Skip to main content

Bean Technique in Time Management

We are not aware of how much time we spend on idle activities. It must not be nice to understand how we dissipate precious and limited time when we put our heads on the pillow in the evenings. When we evaluate the months, years, and all life, we may feel the burden of whatever we want to do but cannot do. Not to regret tomorrow, we desire to take on the reins of our life as soon as possible without being caught up in the sweet wind of distractions and to engage in functional activities. But how will we do that?

With the idea of further ​​facilitating my self-control, I developed a technique I called the bean technique, inspired by what James Clear described in his book Atomic Habits. I took two tea plates and put six beans in one. Six beans represent 6 hours of proper use, each for one hour. Throughout the day, for every hour I use for the activities I aim for, I take off a bean from the full plate and put it into the other one that starts empty in the morning.


My goal is to carry six beans to the other plate until bedtime. When the day passes, I look at the plates before I go to bed and evaluate my day according to the beans' location. The next morning I start the application again, with one plate full and the other empty. The demanding process, in the beginning, becomes automated over time. Fruits of this habit, which will last for months, years, and even a lifetime, are delicious.

I follow and assess my behavior like an inspector with the bean technique. For every hour I use beneficial, I reward myself by placing one bean on another plate. I feel punished if the beans stay in the same place, which means I didn't use the time functional. The way I practice the 6-hour time frames becomes concrete as the beans right in front of me. Thus, my motivation to manage time in line with my goals is advancing. My particular habits are getting reinforced and automatic.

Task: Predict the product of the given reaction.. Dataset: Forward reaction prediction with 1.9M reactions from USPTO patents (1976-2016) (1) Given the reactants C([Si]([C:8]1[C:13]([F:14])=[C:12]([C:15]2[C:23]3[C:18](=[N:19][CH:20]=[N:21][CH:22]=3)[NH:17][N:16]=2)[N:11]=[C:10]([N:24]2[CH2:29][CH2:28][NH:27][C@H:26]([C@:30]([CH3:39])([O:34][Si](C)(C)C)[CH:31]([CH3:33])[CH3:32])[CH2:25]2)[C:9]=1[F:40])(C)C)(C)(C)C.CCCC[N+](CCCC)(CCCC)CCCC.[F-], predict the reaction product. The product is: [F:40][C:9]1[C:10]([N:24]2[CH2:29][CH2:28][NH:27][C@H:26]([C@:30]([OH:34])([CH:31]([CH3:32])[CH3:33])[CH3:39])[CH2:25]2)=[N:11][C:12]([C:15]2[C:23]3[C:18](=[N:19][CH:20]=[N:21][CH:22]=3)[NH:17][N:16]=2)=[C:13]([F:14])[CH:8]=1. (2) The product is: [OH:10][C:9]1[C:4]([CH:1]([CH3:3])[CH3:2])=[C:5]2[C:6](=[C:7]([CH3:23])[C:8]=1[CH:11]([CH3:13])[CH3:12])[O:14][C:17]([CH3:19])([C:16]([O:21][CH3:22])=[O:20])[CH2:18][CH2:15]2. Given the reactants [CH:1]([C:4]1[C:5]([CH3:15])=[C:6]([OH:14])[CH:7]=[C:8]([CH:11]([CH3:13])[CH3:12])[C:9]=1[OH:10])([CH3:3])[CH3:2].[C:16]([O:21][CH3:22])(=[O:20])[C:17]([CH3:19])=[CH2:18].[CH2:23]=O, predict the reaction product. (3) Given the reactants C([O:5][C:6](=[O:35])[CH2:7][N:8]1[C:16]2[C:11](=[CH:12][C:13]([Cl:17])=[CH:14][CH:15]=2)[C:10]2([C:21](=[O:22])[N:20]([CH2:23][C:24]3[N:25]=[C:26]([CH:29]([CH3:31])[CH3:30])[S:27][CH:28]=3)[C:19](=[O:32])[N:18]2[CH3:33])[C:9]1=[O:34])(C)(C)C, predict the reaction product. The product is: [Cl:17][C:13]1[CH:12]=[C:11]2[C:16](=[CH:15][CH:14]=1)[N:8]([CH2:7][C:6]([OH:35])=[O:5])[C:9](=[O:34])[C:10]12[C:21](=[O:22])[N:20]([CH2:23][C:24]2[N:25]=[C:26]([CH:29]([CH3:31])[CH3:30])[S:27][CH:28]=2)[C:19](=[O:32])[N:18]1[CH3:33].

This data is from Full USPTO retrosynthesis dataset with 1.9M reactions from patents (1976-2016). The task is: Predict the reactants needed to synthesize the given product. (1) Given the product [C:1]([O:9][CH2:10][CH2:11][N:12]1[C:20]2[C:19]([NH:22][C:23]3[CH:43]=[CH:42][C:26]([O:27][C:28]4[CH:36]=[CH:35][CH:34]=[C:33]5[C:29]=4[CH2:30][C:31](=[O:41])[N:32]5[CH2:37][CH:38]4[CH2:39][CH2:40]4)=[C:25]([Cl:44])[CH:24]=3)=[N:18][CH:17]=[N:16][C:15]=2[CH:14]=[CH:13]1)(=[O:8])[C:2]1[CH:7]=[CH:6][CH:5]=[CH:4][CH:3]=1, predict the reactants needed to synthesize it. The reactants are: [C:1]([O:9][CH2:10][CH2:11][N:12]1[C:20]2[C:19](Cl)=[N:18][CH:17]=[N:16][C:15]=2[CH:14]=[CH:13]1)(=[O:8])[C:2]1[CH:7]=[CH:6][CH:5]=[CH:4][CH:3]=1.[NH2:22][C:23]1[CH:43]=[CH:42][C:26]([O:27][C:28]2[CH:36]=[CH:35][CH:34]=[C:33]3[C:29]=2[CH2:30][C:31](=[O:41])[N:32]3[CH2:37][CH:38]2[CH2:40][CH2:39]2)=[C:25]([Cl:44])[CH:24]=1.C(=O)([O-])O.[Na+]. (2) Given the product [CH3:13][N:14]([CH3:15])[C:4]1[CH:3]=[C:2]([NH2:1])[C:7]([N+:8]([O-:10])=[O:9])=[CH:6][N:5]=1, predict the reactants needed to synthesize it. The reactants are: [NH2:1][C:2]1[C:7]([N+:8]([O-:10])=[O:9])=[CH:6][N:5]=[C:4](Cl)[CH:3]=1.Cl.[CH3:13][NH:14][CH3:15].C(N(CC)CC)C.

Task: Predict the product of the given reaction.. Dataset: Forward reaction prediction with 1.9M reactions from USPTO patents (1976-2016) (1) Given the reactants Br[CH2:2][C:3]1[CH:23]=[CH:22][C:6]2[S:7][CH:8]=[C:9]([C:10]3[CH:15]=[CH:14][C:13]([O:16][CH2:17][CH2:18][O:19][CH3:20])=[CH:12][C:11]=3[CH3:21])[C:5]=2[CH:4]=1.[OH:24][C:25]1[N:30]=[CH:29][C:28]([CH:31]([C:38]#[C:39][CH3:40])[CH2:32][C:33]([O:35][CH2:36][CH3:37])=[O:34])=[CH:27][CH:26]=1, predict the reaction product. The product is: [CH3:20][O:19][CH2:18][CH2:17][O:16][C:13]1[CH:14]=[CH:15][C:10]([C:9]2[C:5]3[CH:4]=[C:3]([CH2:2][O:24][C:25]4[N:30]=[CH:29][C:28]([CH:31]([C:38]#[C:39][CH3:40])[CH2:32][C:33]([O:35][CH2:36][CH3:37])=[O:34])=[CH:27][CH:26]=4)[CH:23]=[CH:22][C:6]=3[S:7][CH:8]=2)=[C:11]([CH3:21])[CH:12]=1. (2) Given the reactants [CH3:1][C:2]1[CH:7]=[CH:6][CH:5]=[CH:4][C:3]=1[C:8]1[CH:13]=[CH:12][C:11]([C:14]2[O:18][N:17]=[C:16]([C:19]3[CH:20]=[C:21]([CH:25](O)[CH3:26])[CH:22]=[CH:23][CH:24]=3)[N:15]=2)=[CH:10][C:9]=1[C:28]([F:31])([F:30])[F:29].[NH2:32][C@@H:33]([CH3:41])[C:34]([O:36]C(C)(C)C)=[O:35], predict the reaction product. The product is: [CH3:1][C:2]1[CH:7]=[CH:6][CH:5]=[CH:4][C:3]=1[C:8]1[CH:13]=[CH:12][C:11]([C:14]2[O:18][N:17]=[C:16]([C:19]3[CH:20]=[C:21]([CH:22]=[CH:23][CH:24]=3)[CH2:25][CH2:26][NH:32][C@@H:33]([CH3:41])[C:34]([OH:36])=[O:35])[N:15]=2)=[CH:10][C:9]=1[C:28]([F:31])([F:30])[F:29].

For themselves, everyone may determine the number of beans and which activities each one represents.

James Clear's explanations from neuroscience and psychology suggest that this method is effective. You may learn the details of habit management from his book. These days, at the beginning of the new year, I wish you gladly remember the old years which fullest lived and continue the same line in coming years. 


Atomic Habits, James Clear, Google Play Books.

Popular posts from this blog

Non-Judgmental Witness: Transcendent Self/Core Self

We wander through the past, now, and future dimensions of time. The now/moment is the place we avoid the most, which is why we are deprived of many things. From love, peace, tranquility…in short, from life… Some say that the now/moment is a beyond-time sacred space and eternal. They say that pain, suffering, and sorrow are caused by wandering over the bad memories of the past and worrying about the future, sleeping with them, and getting up with them. These are true; I sense them more than I believe; I experience them. The divine transcendent self can only be felt in the holy and eternal now. Our view of the past from now is not in the conditions of those times but through the eyes of the present. We often reconstruct or distort the past. We regret, blame ourselves, and suffer, saying that I wouldn't have done that if I had the current mind. Although we are wiser(!) now, we imagine the future mixed with anxieties and fears, as we are conditioned by the loser's and guilt's p

Meditation - Mindfulness Breath

Finally, I found meditation as a way to get rid of overthinking obsessions and similar annoyances. I also recommend it to those who are dealing with such problems. I was born in 1961. My student and professional life coincided with the turbulent times of my country, Turkey. It had been difficult for me to maintain my psychological balance among people who blindly believe stereotypical norms of their groups instead of general morality and ethics. Working without entering the magnetic range of any group brought about interpersonal conflicts. There were many times when I was overwhelmed and looked for a peaceful corner to escape. Finally, I retired in 2002 without severe loss. When I look back, I see many successful projects together with interpersonal conflicts. As I stepped into my pleasant corner and dreamed of a peaceful life, the troubles and memories I had in the past started to disturb me. I once reflected my mood in my diary like this: "Because of the